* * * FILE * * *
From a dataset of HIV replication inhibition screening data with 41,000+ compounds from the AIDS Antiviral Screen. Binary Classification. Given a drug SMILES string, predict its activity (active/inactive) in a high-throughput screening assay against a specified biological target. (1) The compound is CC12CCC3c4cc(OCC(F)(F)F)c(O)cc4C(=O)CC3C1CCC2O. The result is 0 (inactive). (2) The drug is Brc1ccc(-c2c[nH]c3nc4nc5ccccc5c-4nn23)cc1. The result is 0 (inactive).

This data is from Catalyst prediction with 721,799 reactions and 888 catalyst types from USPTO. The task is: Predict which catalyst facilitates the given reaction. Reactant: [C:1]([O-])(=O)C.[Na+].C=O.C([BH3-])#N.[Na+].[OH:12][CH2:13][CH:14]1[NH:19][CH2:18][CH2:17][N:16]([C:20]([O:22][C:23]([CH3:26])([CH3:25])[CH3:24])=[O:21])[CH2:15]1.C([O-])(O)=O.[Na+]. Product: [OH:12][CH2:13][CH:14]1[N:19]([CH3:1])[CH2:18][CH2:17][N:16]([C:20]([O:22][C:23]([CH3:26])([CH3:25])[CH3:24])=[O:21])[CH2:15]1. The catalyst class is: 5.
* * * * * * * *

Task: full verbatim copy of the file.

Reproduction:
From a dataset of HIV replication inhibition screening data with 41,000+ compounds from the AIDS Antiviral Screen. Binary Classification. Given a drug SMILES string, predict its activity (active/inactive) in a high-throughput screening assay against a specified biological target. (1) The compound is CC12CCC3c4cc(OCC(F)(F)F)c(O)cc4C(=O)CC3C1CCC2O. The result is 0 (inactive). (2) The drug is Brc1ccc(-c2c[nH]c3nc4nc5ccccc5c-4nn23)cc1. The result is 0 (inactive).

This data is from Catalyst prediction with 721,799 reactions and 888 catalyst types from USPTO. The task is: Predict which catalyst facilitates the given reaction. Reactant: [C:1]([O-])(=O)C.[Na+].C=O.C([BH3-])#N.[Na+].[OH:12][CH2:13][CH:14]1[NH:19][CH2:18][CH2:17][N:16]([C:20]([O:22][C:23]([CH3:26])([CH3:25])[CH3:24])=[O:21])[CH2:15]1.C([O-])(O)=O.[Na+]. Product: [OH:12][CH2:13][CH:14]1[N:19]([CH3:1])[CH2:18][CH2:17][N:16]([C:20]([O:22][C:23]([CH3:26])([CH3:25])[CH3:24])=[O:21])[CH2:15]1. The catalyst class is: 5.